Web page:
In College (Un)bound, Jeffrey J. Selingo, editor at large of the Chronicle of Higher Education, argues that America’s higher education system is broken. The great credential race has turned universities into big business and fostered an environment where middle-tier colleges can command elite university-level tuition while concealing staggeringly low graduation rates, churning out graduates with few of the skills needed for a rapidly evolving job market.

Selingo not only turns a critical eye on the current state of higher education but also predicts how technology will transform it for the better. Free massive online open courses (MOOCs) and hybrid classes, adaptive learning software, and the unbundling of traditional degree credits will increase access to high-quality education regardless of budget or location and tailor lesson plans to individual needs. One thing is certain—the Class of 2020 will have a radically different college experience than their parents.

Incisive, urgent, and controversial, College (Un)bound is a must-read for prospective students, parents, and anyone concerned with the future of American higher education.


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February 16, 2017

The Harvard Classics in a Year: A Liberal Education in 365 Days


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The Harvard Classics in a Year aims to provide a whirlwind tour of classic literature. By reading for just 15 minutes a day throughout the year, you can discover text from “twelve main divisions of knowledge” including History, Poetry, Natural Science, Philosophy, Biography, Prose Fiction, Criticism and the Essay, Education, Political Science, Drama, Voyages and Travel and Religion.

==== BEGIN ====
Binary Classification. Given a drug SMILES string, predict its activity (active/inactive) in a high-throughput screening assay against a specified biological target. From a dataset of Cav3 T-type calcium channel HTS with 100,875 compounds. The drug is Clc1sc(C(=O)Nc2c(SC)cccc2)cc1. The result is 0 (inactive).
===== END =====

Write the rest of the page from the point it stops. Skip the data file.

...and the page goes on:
Based on Dr. Eliot's “reading guide” for The Harvard Classics, a complete chapter of reading material is included for each day of the year (even February 29th, in case you are reading during a Leap Year):

"These selections assigned for each day in the year as you will see, are introduced by comments on the author, the subjects or the chief characters. They will serve to introduce you in the most pleasant manner possible to the Harvard Classics. They will enable you to browse enjoyably among the world’s immortal writings with entertainment and stimulation in endless variety.."

Each reading is framed by an introduction, a context in which the text can be read and understood, often with insightful information about the author, it's wider history, or why that particular selection is appropriate reading for that day.